You might notice your heart beating faster, or your shoulders relaxing. You may hear an internal voice inside your head agreeing or negating the message. If something catches your attention, notice how it makes you feel. Comfortable, anxious, beautiful, surprised, angry, inspired? Try to tap into one or two predominant emotions.
There’s an app called iCouch CBT (Cognitive Behavioral Therapy) which has a jaw-dropping list of all the possible negative emotions you can feel. The app itself helps you get a realistic grip on your emotions when they’re pulling you in a not-so-pretty direction. Part of the solution is naming the emotion you’re feeling. It’s great for gaining clarity on negative emotions and triggered reactions you have to real-life incidents. (A therapist recommended it to me once, and after using it a time or two, I realize this exercise is similar.) The difference here is that you want to be aware of all emotions that content messages evoke, for this content marketing exercise to work — not just negative ones!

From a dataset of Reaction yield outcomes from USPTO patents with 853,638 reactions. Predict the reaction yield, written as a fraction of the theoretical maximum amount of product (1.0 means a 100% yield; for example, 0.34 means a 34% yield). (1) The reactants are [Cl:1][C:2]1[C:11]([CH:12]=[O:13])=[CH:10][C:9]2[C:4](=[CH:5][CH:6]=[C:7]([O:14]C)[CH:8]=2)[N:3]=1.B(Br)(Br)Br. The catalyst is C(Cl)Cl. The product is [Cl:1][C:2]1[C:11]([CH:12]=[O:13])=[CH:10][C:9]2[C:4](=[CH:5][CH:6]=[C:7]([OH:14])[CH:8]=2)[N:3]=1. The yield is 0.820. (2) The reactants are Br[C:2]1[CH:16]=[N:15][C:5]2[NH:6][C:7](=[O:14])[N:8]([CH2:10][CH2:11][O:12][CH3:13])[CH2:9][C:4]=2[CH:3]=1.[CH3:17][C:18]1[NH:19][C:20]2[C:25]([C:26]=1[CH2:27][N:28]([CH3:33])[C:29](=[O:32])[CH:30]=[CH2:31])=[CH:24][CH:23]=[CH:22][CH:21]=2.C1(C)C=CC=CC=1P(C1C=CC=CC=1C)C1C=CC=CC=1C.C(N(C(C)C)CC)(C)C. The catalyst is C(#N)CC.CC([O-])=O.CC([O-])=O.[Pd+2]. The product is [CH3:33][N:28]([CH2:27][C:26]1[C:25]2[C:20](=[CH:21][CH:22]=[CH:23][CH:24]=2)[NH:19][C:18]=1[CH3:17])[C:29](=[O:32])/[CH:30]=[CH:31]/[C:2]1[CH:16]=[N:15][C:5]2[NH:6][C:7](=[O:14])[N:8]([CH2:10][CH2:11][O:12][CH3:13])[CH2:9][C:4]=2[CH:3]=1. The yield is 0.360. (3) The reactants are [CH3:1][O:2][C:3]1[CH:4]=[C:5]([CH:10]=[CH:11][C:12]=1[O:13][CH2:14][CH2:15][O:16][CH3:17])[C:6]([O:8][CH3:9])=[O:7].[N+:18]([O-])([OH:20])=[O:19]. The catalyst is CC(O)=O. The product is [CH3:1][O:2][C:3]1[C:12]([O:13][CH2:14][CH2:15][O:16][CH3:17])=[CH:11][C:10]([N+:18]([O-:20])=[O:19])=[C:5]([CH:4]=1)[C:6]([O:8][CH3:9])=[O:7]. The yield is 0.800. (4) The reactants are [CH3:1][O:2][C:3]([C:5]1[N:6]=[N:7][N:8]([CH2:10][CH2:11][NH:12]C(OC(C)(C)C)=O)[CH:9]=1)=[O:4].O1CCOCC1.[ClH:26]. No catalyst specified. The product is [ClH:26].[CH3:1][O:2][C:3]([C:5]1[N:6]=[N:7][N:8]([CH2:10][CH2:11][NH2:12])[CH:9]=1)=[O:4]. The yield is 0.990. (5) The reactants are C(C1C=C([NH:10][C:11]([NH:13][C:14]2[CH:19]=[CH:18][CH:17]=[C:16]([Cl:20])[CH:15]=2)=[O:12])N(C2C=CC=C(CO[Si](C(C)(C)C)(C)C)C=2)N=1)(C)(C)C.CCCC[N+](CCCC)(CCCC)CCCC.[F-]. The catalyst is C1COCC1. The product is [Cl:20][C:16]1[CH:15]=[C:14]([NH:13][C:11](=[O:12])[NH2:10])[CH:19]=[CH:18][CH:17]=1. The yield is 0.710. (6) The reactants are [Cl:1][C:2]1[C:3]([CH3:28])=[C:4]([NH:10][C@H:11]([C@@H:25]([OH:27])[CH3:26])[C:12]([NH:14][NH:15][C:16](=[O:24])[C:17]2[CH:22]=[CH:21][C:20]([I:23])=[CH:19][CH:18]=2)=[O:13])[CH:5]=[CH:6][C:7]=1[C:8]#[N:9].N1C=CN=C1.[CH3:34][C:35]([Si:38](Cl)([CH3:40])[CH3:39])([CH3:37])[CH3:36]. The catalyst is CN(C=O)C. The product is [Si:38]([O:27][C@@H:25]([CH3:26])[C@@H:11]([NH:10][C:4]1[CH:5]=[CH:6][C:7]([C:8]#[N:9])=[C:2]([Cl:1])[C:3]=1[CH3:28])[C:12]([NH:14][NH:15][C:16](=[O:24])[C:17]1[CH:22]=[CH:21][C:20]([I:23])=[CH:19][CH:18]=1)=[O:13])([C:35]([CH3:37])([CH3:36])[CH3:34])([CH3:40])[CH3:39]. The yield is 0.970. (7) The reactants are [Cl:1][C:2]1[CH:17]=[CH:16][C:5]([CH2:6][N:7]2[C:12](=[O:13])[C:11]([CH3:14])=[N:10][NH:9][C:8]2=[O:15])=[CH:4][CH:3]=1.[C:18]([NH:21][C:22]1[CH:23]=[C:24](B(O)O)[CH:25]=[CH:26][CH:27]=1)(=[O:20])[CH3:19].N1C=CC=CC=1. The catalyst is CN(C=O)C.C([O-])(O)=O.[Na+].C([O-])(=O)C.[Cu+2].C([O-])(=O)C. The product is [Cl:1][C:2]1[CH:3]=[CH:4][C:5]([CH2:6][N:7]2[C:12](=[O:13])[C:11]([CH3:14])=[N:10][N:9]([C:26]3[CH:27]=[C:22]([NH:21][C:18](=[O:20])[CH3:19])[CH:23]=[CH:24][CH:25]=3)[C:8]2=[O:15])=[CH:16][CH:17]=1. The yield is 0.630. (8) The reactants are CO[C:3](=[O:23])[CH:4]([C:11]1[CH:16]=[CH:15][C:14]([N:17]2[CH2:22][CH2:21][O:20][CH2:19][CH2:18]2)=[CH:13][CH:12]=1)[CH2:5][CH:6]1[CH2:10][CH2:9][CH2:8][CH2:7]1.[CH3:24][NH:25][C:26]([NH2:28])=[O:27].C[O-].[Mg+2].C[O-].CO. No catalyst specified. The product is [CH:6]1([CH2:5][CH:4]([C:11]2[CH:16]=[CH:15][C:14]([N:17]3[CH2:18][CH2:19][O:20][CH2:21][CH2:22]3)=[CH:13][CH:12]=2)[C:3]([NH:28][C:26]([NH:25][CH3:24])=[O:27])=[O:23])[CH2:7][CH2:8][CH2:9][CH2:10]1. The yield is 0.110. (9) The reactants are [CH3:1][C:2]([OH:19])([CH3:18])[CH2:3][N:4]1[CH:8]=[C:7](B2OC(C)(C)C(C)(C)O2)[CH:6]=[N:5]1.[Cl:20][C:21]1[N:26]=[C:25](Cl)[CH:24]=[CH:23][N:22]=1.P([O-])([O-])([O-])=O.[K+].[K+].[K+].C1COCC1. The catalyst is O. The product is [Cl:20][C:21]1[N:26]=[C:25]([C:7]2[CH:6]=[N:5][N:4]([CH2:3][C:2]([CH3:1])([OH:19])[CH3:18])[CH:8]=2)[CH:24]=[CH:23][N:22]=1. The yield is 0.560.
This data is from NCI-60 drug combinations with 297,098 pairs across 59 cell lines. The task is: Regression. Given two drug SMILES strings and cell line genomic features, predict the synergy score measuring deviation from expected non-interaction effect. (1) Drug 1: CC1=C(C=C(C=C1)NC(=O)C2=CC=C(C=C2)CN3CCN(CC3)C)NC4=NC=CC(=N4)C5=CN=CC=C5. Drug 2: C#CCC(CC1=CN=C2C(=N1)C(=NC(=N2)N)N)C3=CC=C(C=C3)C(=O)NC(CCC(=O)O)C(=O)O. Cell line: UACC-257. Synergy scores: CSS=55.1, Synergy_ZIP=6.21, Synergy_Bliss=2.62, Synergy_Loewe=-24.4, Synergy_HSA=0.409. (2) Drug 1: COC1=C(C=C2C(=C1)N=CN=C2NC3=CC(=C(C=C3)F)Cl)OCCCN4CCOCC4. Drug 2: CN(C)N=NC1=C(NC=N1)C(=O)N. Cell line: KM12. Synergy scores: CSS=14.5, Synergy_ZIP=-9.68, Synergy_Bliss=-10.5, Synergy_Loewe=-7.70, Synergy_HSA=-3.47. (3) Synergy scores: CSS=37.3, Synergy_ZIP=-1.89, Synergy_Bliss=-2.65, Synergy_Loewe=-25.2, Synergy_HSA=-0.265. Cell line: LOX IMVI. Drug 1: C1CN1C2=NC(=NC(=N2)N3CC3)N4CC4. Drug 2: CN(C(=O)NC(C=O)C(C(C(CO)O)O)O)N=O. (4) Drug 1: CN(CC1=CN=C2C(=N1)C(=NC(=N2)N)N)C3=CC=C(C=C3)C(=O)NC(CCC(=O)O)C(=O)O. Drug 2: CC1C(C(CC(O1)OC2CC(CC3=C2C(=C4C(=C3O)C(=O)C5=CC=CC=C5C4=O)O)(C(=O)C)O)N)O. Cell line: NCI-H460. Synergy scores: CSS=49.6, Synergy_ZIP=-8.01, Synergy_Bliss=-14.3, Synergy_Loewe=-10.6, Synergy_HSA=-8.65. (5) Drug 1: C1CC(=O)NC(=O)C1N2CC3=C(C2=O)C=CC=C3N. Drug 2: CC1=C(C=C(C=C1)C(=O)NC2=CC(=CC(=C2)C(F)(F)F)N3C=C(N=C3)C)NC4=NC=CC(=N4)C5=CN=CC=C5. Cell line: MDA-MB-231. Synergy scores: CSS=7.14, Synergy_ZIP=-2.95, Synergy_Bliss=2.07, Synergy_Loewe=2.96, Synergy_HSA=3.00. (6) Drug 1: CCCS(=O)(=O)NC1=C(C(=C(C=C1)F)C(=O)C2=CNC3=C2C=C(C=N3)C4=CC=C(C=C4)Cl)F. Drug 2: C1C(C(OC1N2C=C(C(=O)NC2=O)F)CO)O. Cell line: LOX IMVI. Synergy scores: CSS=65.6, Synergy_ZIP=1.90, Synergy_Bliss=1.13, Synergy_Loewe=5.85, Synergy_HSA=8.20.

The ability to identify which specific emotion is triggered by a message or event is a useful skill raises your self-awareness and makes you a better marketer. I encourage you to try it.
Content Marketer’s Take Away:
Name the emotion you’re going for, then decipher some words or idioms that go along with that emotion. For example, the emotion Confusion may cause one to use words like “baffled; perplexed; wonder why…; explain to me…; I don’t understand…; bizarre; etc.”
Keep a list of those words to use in your copy.
2. Dissect Your Emotional Reaction.
Now see if you can go a little deeper.
- Do you believe the message?
- Do certain words or phrases trigger thoughts about the past, present or future?
- Do you find yourself internalizing the message (taking it personally), or using it to make comparisons between people, yourself or others?
- Do you enjoy the pace of the message, do you wish it would hurry up or slow down?
- Are you absorbed by it (forgetting yourself and climbing into it, laughing, nodding, engaging)?
- Are you deflecting the message (standing outside it, picking it apart, trying to decode or process it).